Earlier this week, a friend of minea 47-year old surgeonwas honored because of his role as a Catholic medical missionary. After 10 years serving in Kenya, he has now been in Sudan for the last four years, the only medical doctor for hundreds of miles, he has performed nearly 1,000 surgeries on the poor, the war-torn injured and dying.
When war broke out, he was advised by his superiors to flee, but he did not. His answer, “what should I do? Just leave them? This is when they need me most, and this is when I need God with me most!”
The archbishop of the Sudan traveled to New York this week to give witness to this young man’s generosity to the Sudanese, his selfless and tireless missionary work for a people who have nothing. And yet, the doctor’s response was that he was merely doing what he could, and God was doing the rest, the great, the ministry.
In all three of our readings today, we witness that God is doing all of the work: through Isaiah who allows the Lord to send him; through Paul who, though weak, still responds to God’s invitation; through Peter who, though â€˜a sinful man’, still follows the command of the Master to “put out into the deep”.
All three of our scriptural characters acknowledge that they are not well-suited for the tasks for which God is calling them, but apparently, they needn’t be. The only skills they must possess are humility (the willingness to admit their weakness), openness to be sent, and then simply goingâ€¦all with the Lord Himself.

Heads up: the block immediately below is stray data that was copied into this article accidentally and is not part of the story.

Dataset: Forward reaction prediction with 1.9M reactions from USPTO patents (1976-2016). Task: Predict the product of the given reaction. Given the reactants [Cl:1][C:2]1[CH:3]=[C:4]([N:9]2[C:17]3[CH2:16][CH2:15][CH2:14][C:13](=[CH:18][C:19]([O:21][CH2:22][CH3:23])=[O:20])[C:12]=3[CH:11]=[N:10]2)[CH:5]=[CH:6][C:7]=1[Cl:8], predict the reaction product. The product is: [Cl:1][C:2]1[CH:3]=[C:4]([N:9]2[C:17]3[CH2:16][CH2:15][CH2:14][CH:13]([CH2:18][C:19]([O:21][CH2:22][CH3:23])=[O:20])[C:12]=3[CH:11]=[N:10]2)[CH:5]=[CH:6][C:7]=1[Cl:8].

So it is, then, with us. We do not need to be perfect, nor wise, nor powerful, nor handsome, nor an orator, nor rich, nor talented. No, all we need do is listen for the invitation to serve God and then humbly submit ourselvesgive ourselvesto His service.
Here in our parish, we’re blessed to have so many generous parishioners to serve in our liturgical ministries. But it happens every so often that, when I invite someone to consider serving as an extraordinary minister of Holy Communion, they kindly respond, “oh, I’m not worthy to do that.” Well, to be honest, I know! In fact, none of usespecially Iis worthy, but that’s not a requisite for our ministry. If it were, God would have no one to serveâ€¦moreover, if I was worthy, then I’d really have no need for God! But thank Goodness, God provides where we lack; God strengthens where we are weak; God encourages when we are afraidâ€¦all we need do is open ourselves to Him, hear His invitation and, “put out into the deep”.
My surgeon-friend knows full well his weaknesses, his inabilities, his faults, but instead of simply throwing in the towel and abandoning Goodness and virtue, he simply places himself in God’s hands and gets to the work of ministering to othersâ€¦all the while allowing God to work through him and into the blessed lives of others.
This week, may each of us find ways to discover God’s gentle invitation to further trust Him, to freely open ourselves to Him and to generously serve Him. May God bless you as you hear Him.